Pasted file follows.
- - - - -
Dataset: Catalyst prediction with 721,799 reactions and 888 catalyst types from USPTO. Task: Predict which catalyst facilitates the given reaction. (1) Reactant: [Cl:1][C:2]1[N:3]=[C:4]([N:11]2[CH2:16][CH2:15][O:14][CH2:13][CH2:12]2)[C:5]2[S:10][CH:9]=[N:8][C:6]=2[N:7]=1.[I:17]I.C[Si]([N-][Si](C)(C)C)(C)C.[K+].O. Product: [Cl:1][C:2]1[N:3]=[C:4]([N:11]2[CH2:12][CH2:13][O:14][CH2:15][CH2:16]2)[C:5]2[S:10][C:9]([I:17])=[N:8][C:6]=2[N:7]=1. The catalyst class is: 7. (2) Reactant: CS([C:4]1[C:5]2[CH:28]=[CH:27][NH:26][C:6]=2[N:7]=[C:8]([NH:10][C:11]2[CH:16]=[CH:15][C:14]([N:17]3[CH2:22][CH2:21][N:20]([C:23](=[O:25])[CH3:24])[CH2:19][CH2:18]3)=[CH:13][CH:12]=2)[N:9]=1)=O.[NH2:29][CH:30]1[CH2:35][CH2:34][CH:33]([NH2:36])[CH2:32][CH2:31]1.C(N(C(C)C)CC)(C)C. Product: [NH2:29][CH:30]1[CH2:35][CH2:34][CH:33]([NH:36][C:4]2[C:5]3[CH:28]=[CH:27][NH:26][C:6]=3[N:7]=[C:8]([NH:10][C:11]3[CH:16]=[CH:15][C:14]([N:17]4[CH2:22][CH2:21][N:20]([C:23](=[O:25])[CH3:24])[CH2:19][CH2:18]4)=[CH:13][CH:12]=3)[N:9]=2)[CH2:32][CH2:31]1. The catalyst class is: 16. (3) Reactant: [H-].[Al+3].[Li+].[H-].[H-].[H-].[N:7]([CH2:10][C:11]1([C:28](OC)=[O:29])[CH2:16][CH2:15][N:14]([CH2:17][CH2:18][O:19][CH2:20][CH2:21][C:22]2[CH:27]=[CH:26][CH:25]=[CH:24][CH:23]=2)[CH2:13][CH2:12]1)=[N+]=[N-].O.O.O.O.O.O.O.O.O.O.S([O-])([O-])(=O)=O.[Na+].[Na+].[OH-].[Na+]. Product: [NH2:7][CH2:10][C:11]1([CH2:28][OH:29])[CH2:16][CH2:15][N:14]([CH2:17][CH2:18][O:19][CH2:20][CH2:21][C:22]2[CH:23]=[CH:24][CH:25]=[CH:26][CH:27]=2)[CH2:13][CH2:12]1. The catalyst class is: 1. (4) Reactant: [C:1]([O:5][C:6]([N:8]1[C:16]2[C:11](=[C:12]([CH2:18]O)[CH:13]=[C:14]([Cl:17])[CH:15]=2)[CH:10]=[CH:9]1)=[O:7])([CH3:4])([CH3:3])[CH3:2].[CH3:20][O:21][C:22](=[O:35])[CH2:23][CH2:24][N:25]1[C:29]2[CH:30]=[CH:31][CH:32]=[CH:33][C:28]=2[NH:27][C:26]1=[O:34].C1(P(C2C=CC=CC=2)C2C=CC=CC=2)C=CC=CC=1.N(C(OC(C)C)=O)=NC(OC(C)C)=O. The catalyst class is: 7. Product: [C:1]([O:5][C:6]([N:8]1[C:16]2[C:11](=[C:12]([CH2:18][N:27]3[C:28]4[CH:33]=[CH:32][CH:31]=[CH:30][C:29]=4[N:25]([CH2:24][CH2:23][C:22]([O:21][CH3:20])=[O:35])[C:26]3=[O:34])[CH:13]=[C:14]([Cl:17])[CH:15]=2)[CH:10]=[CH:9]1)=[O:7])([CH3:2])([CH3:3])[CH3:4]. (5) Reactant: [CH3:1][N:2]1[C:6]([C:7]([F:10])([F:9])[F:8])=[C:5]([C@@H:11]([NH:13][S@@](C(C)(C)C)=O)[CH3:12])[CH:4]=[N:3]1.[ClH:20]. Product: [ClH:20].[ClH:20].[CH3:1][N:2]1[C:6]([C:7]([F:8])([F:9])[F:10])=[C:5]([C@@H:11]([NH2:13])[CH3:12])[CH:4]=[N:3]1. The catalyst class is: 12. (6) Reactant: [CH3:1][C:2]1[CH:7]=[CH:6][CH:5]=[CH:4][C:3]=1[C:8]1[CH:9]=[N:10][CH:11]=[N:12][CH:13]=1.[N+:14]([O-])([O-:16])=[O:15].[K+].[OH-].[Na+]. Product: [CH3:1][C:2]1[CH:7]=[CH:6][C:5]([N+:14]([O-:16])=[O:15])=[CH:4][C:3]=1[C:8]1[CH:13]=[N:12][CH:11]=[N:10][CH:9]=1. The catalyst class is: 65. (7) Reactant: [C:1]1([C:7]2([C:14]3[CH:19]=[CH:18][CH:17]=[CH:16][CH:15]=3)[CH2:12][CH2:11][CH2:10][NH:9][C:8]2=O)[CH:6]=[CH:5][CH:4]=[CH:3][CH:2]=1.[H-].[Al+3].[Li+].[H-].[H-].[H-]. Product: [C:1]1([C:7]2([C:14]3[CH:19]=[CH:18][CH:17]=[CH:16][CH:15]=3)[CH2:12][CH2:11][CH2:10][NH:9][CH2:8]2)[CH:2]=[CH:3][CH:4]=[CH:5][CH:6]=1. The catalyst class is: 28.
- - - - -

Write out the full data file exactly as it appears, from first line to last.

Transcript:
Dataset: Catalyst prediction with 721,799 reactions and 888 catalyst types from USPTO. Task: Predict which catalyst facilitates the given reaction. (1) Reactant: [Cl:1][C:2]1[N:3]=[C:4]([N:11]2[CH2:16][CH2:15][O:14][CH2:13][CH2:12]2)[C:5]2[S:10][CH:9]=[N:8][C:6]=2[N:7]=1.[I:17]I.C[Si]([N-][Si](C)(C)C)(C)C.[K+].O. Product: [Cl:1][C:2]1[N:3]=[C:4]([N:11]2[CH2:12][CH2:13][O:14][CH2:15][CH2:16]2)[C:5]2[S:10][C:9]([I:17])=[N:8][C:6]=2[N:7]=1. The catalyst class is: 7. (2) Reactant: CS([C:4]1[C:5]2[CH:28]=[CH:27][NH:26][C:6]=2[N:7]=[C:8]([NH:10][C:11]2[CH:16]=[CH:15][C:14]([N:17]3[CH2:22][CH2:21][N:20]([C:23](=[O:25])[CH3:24])[CH2:19][CH2:18]3)=[CH:13][CH:12]=2)[N:9]=1)=O.[NH2:29][CH:30]1[CH2:35][CH2:34][CH:33]([NH2:36])[CH2:32][CH2:31]1.C(N(C(C)C)CC)(C)C. Product: [NH2:29][CH:30]1[CH2:35][CH2:34][CH:33]([NH:36][C:4]2[C:5]3[CH:28]=[CH:27][NH:26][C:6]=3[N:7]=[C:8]([NH:10][C:11]3[CH:16]=[CH:15][C:14]([N:17]4[CH2:22][CH2:21][N:20]([C:23](=[O:25])[CH3:24])[CH2:19][CH2:18]4)=[CH:13][CH:12]=3)[N:9]=2)[CH2:32][CH2:31]1. The catalyst class is: 16. (3) Reactant: [H-].[Al+3].[Li+].[H-].[H-].[H-].[N:7]([CH2:10][C:11]1([C:28](OC)=[O:29])[CH2:16][CH2:15][N:14]([CH2:17][CH2:18][O:19][CH2:20][CH2:21][C:22]2[CH:27]=[CH:26][CH:25]=[CH:24][CH:23]=2)[CH2:13][CH2:12]1)=[N+]=[N-].O.O.O.O.O.O.O.O.O.O.S([O-])([O-])(=O)=O.[Na+].[Na+].[OH-].[Na+]. Product: [NH2:7][CH2:10][C:11]1([CH2:28][OH:29])[CH2:16][CH2:15][N:14]([CH2:17][CH2:18][O:19][CH2:20][CH2:21][C:22]2[CH:23]=[CH:24][CH:25]=[CH:26][CH:27]=2)[CH2:13][CH2:12]1. The catalyst class is: 1. (4) Reactant: [C:1]([O:5][C:6]([N:8]1[C:16]2[C:11](=[C:12]([CH2:18]O)[CH:13]=[C:14]([Cl:17])[CH:15]=2)[CH:10]=[CH:9]1)=[O:7])([CH3:4])([CH3:3])[CH3:2].[CH3:20][O:21][C:22](=[O:35])[CH2:23][CH2:24][N:25]1[C:29]2[CH:30]=[CH:31][CH:32]=[CH:33][C:28]=2[NH:27][C:26]1=[O:34].C1(P(C2C=CC=CC=2)C2C=CC=CC=2)C=CC=CC=1.N(C(OC(C)C)=O)=NC(OC(C)C)=O. The catalyst class is: 7. Product: [C:1]([O:5][C:6]([N:8]1[C:16]2[C:11](=[C:12]([CH2:18][N:27]3[C:28]4[CH:33]=[CH:32][CH:31]=[CH:30][C:29]=4[N:25]([CH2:24][CH2:23][C:22]([O:21][CH3:20])=[O:35])[C:26]3=[O:34])[CH:13]=[C:14]([Cl:17])[CH:15]=2)[CH:10]=[CH:9]1)=[O:7])([CH3:2])([CH3:3])[CH3:4]. (5) Reactant: [CH3:1][N:2]1[C:6]([C:7]([F:10])([F:9])[F:8])=[C:5]([C@@H:11]([NH:13][S@@](C(C)(C)C)=O)[CH3:12])[CH:4]=[N:3]1.[ClH:20]. Product: [ClH:20].[ClH:20].[CH3:1][N:2]1[C:6]([C:7]([F:8])([F:9])[F:10])=[C:5]([C@@H:11]([NH2:13])[CH3:12])[CH:4]=[N:3]1. The catalyst class is: 12. (6) Reactant: [CH3:1][C:2]1[CH:7]=[CH:6][CH:5]=[CH:4][C:3]=1[C:8]1[CH:9]=[N:10][CH:11]=[N:12][CH:13]=1.[N+:14]([O-])([O-:16])=[O:15].[K+].[OH-].[Na+]. Product: [CH3:1][C:2]1[CH:7]=[CH:6][C:5]([N+:14]([O-:16])=[O:15])=[CH:4][C:3]=1[C:8]1[CH:13]=[N:12][CH:11]=[N:10][CH:9]=1. The catalyst class is: 65. (7) Reactant: [C:1]1([C:7]2([C:14]3[CH:19]=[CH:18][CH:17]=[CH:16][CH:15]=3)[CH2:12][CH2:11][CH2:10][NH:9][C:8]2=O)[CH:6]=[CH:5][CH:4]=[CH:3][CH:2]=1.[H-].[Al+3].[Li+].[H-].[H-].[H-]. Product: [C:1]1([C:7]2([C:14]3[CH:19]=[CH:18][CH:17]=[CH:16][CH:15]=3)[CH2:12][CH2:11][CH2:10][NH:9][CH2:8]2)[CH:2]=[CH:3][CH:4]=[CH:5][CH:6]=1. The catalyst class is: 28.